The 2nd of 5 videos featuring an interview with Deb Runnalls, Street Level Manager with The Mustard Seed . . . a ministry serving the street homeless for over 25 years.


For more information about The Mustard Seed and its programs, please visit www.theseed.ca.


Want to see the first video?  CLICK HERE . . . "Panhandlers, Street Homeless & The Mustard Seed"



Hey!!  I'm That Poverty Guy . . . let's make a world of difference together.

Click Here to See WACHOOKANDU.

August 30, 2011

Revealing a Secret (Day 39 - August 30, 2011)

I've been keeping a secret from you, and I've just decided that I should come clean.  However, before I tell you what it is, I need you to know that there is a point to this sharing . . . I'm not looking for pity or sympathy or anything like that.   Okay?  Okay.

Here it is . . . I've been receiving communications, usually anonymous, that I consider to be "hate mail".  Thankfully, there have only been a handful so far, but I know there will be more.  For some reason, there is a portion of the population that is either so angry, so disturbed, or so otherwise aligned that it makes sense to them to attack another person.

I should make it perfectly clear that I do not have any difficulty with people expressing different opinions, and fully expect that many people will disagree with me.  In this regard, I have had some wonderful exchanges with people . . . wonderful in the sense that they were respectful and civil even if we did not see eye to eye.

I know . . . you're dying to find out . . . "What sort of hate mail . . . What did they say?"  I'd be curious, too.  While I don't want to dignify them by repeating exactly what they said, I can tell you a little about them.  Some of the ones with nicer language called me a "complete idiot", "misguided", an "absolute joke" and my personal favourite . . . "a twit" (. . . we don't use this one very much anymore).  The harsher ones included suggesting that I am delusional, under the influence of Evil, and doing this project totally for the money.  Silly me, I hadn't realized there was a lot of money in poverty.  Oh . . . and I must not forget (although I would like to) . . . I was the victim of a Twitter attack that was one of the most vulgar, profanity-filled things I have ever read.  Interestingly, the five "attacks" were spread through different medium . . . two e-mail, one Twitter, one print media, and one blog comment.

I believe we can learn from every experience if we are open to it.  For one thing, I've learned some new swear words, to be sure.  And, I've also learned that poverty is God's wrath on people, which is why more people who are not of the Judeo-Christian fold are in poverty. (NOT!! NOT!! NOT!!  But that is what I was told by one person.)  But seriously, I have learned that you have to develop a tough skin to put yourself "out there" as there are people who will take shots at you.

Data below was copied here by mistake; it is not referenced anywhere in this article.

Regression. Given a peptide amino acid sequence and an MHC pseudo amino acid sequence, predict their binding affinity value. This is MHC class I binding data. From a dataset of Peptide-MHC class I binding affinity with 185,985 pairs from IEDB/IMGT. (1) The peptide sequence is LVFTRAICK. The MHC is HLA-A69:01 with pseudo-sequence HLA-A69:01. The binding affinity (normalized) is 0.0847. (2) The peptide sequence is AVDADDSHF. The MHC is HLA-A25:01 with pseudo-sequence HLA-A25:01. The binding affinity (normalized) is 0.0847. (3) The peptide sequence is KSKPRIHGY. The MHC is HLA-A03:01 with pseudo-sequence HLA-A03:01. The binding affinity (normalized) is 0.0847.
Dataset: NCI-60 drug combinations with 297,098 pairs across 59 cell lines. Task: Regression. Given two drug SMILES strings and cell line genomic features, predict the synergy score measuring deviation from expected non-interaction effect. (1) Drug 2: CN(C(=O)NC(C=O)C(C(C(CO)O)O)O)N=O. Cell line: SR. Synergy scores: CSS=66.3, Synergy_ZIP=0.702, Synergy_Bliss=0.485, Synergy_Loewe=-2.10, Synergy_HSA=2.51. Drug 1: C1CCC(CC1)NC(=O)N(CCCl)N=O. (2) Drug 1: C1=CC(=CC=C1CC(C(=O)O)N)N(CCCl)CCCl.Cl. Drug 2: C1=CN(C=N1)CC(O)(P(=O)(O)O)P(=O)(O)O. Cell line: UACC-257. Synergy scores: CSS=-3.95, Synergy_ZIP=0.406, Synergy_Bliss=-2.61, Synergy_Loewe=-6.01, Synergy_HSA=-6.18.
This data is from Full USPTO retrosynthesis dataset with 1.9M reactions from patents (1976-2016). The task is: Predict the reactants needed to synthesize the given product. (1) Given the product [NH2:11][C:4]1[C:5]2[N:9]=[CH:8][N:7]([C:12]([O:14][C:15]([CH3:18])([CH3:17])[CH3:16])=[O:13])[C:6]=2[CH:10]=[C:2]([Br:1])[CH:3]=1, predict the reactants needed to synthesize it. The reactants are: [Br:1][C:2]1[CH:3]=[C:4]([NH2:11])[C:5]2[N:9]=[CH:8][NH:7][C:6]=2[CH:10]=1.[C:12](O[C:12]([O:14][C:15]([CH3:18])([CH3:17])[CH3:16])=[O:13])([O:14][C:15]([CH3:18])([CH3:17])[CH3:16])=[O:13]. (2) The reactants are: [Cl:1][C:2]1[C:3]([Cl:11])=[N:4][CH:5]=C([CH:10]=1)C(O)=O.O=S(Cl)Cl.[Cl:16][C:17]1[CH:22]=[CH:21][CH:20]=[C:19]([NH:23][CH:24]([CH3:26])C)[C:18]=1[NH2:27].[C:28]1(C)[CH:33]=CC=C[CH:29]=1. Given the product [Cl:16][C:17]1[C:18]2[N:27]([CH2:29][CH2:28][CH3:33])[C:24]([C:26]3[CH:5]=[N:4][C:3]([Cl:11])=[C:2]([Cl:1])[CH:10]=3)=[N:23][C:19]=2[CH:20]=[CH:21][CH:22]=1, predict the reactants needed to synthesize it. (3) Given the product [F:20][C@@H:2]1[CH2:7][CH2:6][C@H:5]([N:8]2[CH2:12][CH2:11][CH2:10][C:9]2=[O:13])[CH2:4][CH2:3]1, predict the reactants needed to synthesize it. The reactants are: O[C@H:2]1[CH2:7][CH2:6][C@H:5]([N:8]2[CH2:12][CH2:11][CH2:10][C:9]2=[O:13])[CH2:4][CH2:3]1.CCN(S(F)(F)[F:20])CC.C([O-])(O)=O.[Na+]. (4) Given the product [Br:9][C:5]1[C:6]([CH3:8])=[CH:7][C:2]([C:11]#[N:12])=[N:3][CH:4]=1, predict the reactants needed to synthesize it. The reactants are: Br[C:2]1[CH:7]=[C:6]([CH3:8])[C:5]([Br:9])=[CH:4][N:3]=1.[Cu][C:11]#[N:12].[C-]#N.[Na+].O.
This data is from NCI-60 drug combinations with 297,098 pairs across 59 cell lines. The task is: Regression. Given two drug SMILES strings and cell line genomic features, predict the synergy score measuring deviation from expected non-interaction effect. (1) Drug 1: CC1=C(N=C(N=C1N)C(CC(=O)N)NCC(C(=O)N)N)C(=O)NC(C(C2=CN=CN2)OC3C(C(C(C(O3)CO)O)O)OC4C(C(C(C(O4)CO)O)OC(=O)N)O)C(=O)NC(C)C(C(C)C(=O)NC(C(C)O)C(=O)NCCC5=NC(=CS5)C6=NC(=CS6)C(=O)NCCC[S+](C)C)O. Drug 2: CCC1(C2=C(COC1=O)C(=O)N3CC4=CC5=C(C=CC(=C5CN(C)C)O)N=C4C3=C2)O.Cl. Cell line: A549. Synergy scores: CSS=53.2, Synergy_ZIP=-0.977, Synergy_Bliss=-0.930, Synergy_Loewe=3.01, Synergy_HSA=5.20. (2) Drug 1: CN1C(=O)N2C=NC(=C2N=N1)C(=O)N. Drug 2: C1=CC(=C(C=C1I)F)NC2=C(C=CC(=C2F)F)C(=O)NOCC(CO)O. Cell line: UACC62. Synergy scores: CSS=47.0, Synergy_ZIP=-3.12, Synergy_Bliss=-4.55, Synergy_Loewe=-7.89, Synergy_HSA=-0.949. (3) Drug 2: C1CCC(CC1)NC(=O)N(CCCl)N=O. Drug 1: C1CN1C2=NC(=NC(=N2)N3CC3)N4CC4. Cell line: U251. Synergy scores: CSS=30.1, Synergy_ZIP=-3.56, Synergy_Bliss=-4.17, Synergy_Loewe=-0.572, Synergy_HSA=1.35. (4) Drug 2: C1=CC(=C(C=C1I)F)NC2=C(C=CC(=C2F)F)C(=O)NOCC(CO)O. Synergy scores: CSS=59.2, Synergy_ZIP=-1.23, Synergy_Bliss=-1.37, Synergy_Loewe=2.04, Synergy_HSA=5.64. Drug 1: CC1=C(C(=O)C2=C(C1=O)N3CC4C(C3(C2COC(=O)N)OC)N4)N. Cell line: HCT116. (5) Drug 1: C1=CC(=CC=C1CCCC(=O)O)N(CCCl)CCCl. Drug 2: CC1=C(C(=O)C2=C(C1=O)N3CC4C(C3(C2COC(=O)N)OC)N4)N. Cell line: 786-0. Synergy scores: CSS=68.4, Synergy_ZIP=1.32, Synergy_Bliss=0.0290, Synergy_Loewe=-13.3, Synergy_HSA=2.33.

It's this learning that leads me to having shared this with you.  I had thought to keep my mouth shut because I mistakenly thought it had nothing to do with me experiencing an element of poverty.   However, it then occured to me that it has EVERYTHING to do with the poverty experience.  For absolutely no fault of theirs, homeless people experience prejudice, discrimination, and abuse simply for being.  Homeless people, particularly those on the street who are interacting more with mainstream society, get insulted and treated as something less than human all the time.

As I said, I don't want you to feel sorry for me or anything because a handful of people with problems decided to send some daggers my direction.  I'm a big boy and, while it does hurt when it happens, I can shake it off.  Besides it happens far more to others.  But there is something I would like you to do.  Regard those who are in poverty, whether that be homeless or otherwise, as your equal.  In other words, SEE the person inside and not their situation.  Perhaps that means giving a warm smile . . . not crossing the street to avoid them . . . helping an organization dealing with the poor . . . or actively standing up and saying that abuse of any kind will not be tolerated anywhere anytime to anyone.

Hey!! I'm That Poverty Guy . . . let's make a world of difference together.

Click Here to See WACHOOKANDU.

August 29, 2011

School Daze (Day 38 - August 29, 2011)

Today was the first day back in school for my kids . . . Jenna into Grade 7 and Ben into Grade 11.  And, I'm a little bummed.  Not about them going to school, but because I wasn't able to play a very active role in it with them this year.  Partly because they are getting older, and partly because of living outside with self-imposed parameters on me.  Actually, I've got a lot of thoughts and ideas swirling in my head . . . a school daze, you might say.

My first thoughts were of my kids, and how proud I am of them being able to do more things for themselves.  As you would expect of a 12 year old, Jenna is able to get herself completely ready, lunch packed, and off to the bus stop.  While it is good she doesn't need our help as much anymore, I always liked walking her into school on the first day and getting her to where she needed to go.  And, Ben . . . well he not only gets himself ready but can now drive himself (and his buddies) to school.  All of that said, I did miss being part of the preparation this morning.